Once we're in covenant with Yeshua, we don't get the option of restructuring that relationship to suit ourselves. Yet sadly, the modern Church has altered the very fabric of the Hebraic relationship that God began with Adam and Eve. We have literally thrown away our understanding, in favor of "doing it our own way." We're too used to being Americans, and believing we don't have to do things by any means other that what we, ourselves, choose!

Yet God has shown us very clearly how He wants to be approached. It's not our option to say that we, on the contrary, have a better idea. God says, "This is how you go about mending and restoring your relationship with Me. No other way will work."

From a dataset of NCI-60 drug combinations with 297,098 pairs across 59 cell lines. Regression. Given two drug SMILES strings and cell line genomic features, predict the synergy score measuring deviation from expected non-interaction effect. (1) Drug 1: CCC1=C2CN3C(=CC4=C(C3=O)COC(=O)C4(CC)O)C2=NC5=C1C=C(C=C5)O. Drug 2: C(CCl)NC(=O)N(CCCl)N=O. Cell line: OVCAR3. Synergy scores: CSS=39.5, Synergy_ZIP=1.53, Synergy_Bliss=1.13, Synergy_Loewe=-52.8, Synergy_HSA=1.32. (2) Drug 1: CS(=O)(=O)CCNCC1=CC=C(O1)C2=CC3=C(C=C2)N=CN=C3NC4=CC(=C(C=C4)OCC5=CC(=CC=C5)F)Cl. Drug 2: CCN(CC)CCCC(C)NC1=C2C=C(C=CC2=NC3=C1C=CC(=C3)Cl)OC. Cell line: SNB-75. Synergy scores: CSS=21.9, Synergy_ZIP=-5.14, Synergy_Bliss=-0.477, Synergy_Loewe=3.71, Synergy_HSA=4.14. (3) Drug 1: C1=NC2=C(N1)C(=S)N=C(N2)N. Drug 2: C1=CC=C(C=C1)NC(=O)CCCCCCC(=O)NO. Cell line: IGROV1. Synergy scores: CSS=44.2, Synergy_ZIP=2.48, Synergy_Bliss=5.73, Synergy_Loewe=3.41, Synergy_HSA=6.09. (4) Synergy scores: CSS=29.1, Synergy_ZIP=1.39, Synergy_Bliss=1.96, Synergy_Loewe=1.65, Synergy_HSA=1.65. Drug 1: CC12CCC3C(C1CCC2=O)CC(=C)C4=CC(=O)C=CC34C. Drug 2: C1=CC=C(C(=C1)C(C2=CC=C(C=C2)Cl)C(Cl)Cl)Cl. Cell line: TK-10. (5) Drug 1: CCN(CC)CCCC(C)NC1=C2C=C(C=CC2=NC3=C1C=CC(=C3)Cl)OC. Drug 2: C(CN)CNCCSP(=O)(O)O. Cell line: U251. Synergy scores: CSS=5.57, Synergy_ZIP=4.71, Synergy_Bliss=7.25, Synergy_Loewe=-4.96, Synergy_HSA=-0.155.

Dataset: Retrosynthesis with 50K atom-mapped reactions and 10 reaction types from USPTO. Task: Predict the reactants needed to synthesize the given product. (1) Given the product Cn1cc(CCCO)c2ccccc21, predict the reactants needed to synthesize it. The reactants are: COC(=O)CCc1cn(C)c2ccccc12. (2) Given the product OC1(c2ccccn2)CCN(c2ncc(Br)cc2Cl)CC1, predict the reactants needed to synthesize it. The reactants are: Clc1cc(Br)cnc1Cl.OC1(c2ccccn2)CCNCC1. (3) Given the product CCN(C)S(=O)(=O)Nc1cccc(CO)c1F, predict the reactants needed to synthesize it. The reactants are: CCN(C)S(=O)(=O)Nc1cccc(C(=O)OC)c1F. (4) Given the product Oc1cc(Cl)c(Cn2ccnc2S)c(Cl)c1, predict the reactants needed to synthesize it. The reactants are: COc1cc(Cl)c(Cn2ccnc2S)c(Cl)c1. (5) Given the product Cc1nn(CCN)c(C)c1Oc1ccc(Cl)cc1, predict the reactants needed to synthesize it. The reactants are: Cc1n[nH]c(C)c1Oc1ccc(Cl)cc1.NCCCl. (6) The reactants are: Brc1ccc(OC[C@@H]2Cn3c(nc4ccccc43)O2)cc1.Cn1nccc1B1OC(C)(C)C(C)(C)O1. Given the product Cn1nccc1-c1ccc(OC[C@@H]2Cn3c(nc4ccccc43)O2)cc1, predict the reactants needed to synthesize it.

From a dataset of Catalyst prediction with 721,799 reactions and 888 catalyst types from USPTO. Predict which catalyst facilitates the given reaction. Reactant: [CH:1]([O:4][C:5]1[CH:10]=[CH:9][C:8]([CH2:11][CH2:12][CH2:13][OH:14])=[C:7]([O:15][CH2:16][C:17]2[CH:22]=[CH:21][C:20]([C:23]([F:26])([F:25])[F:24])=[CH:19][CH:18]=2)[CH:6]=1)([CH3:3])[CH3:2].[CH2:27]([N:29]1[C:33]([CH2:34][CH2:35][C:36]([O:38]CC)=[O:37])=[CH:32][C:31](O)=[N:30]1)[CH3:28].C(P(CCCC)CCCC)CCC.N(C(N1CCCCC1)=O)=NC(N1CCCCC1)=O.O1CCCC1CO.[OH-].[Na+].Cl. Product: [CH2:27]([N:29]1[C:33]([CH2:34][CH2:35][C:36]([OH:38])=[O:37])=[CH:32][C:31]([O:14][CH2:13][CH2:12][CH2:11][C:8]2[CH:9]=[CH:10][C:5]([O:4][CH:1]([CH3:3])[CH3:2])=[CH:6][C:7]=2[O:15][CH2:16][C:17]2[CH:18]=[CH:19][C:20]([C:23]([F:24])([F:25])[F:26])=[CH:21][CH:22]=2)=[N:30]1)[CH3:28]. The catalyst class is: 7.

Given that dynamic, it's totally presumptuous (and futile) of us to try to alter our relationship and our approach to God. From God's perspective, neither is the meaning and import of any of the four covenant types up for discussion. God offered mankind a betrothal contract starting 6,000 years ago, and sealed the terms 2,000 years ago. It's also not accidental that the cups of wine of the betrothal covenant overlay (and thus reinforce) the individual covenants in seamless mosaic of concepts that has, at it's foundation, a commitment to establish and maintain a relationship leading to marriage. This is the ultimate responsibility. Hence, it requires the ultimate covenant.